Early Yorkshire Schools. By Arthur Francis Leach. Vol. I. (Yorkshire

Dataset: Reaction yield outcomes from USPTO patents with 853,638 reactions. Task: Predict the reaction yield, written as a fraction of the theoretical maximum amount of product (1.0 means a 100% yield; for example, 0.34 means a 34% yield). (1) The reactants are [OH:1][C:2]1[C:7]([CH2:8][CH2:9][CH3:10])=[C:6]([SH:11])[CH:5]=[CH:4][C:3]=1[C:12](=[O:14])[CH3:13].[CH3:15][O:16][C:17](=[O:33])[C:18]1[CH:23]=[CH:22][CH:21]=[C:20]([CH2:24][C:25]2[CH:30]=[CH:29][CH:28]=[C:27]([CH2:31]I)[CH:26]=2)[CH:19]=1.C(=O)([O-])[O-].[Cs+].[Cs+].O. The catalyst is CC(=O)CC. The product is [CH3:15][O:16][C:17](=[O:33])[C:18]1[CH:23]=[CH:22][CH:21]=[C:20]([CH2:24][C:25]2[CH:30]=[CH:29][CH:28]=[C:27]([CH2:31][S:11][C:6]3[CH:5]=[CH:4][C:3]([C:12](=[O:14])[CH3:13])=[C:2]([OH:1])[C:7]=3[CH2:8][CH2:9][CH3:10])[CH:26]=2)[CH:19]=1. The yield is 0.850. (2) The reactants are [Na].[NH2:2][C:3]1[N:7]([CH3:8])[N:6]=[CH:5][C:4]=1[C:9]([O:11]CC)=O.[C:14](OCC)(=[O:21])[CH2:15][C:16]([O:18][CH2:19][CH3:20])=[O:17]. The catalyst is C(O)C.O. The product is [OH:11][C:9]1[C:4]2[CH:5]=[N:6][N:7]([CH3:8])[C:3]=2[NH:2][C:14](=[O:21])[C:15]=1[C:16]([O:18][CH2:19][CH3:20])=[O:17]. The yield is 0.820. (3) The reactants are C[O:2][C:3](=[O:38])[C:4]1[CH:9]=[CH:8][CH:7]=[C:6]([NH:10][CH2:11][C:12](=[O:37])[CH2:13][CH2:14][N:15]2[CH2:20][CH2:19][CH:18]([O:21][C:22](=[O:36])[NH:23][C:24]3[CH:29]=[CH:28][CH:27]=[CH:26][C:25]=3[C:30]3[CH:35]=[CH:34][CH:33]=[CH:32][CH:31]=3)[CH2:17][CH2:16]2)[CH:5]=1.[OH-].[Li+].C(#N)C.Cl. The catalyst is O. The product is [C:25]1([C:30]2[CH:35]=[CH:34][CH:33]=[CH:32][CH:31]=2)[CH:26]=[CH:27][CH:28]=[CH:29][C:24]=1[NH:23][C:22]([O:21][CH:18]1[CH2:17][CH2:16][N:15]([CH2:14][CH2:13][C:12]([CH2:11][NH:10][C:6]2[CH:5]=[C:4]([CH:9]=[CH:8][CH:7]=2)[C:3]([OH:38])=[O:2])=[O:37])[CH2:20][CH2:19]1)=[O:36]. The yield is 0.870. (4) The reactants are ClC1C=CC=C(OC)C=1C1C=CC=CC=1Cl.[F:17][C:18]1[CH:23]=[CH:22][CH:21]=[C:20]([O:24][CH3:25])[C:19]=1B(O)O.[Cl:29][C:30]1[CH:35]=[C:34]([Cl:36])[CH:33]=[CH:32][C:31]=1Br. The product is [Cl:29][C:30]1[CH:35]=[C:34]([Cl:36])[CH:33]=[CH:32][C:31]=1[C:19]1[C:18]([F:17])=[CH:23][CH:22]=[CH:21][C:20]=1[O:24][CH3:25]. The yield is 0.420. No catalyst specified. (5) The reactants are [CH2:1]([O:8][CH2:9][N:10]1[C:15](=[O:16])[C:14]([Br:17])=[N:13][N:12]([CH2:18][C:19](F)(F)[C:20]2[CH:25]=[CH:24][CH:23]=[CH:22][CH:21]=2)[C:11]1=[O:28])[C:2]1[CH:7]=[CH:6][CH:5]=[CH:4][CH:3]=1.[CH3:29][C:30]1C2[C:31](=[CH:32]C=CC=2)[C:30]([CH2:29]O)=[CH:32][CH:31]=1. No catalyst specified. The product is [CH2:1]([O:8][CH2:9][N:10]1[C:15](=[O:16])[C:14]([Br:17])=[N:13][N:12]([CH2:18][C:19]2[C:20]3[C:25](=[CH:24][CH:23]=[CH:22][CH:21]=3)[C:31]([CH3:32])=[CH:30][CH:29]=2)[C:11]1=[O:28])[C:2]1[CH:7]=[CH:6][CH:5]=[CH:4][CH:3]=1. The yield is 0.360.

Archaeological Society.)—This volume, edited by Mr. Leach for the Yorkshire Archaeological Society, gives us some light on a dark subject,—education in pre-Reformation days. An introduction of seventy-four pages summarises the contents of about three times as many pages of original documents relating to three ancient Yorkshire schools,—York, Beverley, and Ripon. By the word " ancient" is meant more than most people have an idea of. The Cathedral School, otherwise called St. Peter's School, of York, traces back its history to the year 730; Beverley School may be two centuries younger ; and Ripon School, though we do not know so much of its early times, is very probably of about the same date ; anyhow, it goes back to before the Conquest. Perhaps the most interesting document in the volume is Alcuin's poem, in which York School and its teachers figure largely. Alcuin was taught there by Albert (Ethelbert). Ethel- bert continued to teach after he had succeeded to the arch- bishopric. When he resigned, the offices were separated, and Alcuin was put into the Master's chair. He, says Alcuin :— " Tradidit ass alio cares super mule, gazes Llbrortun mato, pate qui sewer aalmalt,"— thia alius flatus being Alcuin himself, whose name— "Fronts sus statim pramentia catmint' prodeat." (Is also for alit in Alcuin Pi His catalogue, so to speak, of the School Library is very interesting. The great Fathers, Eastern and Western, were there, and Bede, Boethius, Aristotle, Cicero (" rhetor quoque Tullius ingens"), Virgil, Statists, and Lucan, of the Roman poets, and a collection of the Latin grammarians, Servius, Priscian, and the like. A letter from Alcuin to the Canons of York is not less interesting in its way. He is very affectionate and grateful, but still the schoolmaster. He advises his friends not to wear fine clothes, Mica-rum consuetudine, and to prefer the cathedral with its mundis- sima liming to the dirty streets (lutulentas semitas) of the town. But the book is full of interesting things, and we find it difficult to stop. One important matter must be noticed, the meaning of the word libera. The late Dr. Kennedy stoutly main- tained that libera meant free of ecclesiastical control, not free of fees, because "of school-keeping as a gainful profession we find no trace in the Middle Ages." This contention is now upset. In 1310 a newly appointed schoolmaster at Beverley had a dispute with the succentor as to the number of choristers who were to be tiberi,—i.e , taught free. The Chapter decided that all choristers were to have the privilege, but that the succentor was not to defraud the master by imposing sham choristers on him. Another proof that school- keeping was gainful is to be found in the energy with which the licensed teacher proceeded against unauthorised rivals. In 1304, Robert of Dalton was warned to give up his rival school within nine days under penalty of excommunication. The same thing occurs several times. Mr. Leach, we see, speaks of the Reforma_ tion as "a great revolutionary deluge." He has been taken to mean that the movement of the sixteenth century was adverse to education by writers who probably hate the Reformation for other reasons. He says here that " many [schools] were swept away altogether, most escaped." The plundering nobility laid their hands on everything they could get, but they got less of the school monies than they. wanted. It is monstrous to suggest that Cranmer, Ridley, and Latimer favoured the robbery of schools, but the reactionaries of the day do not hesitate to do it.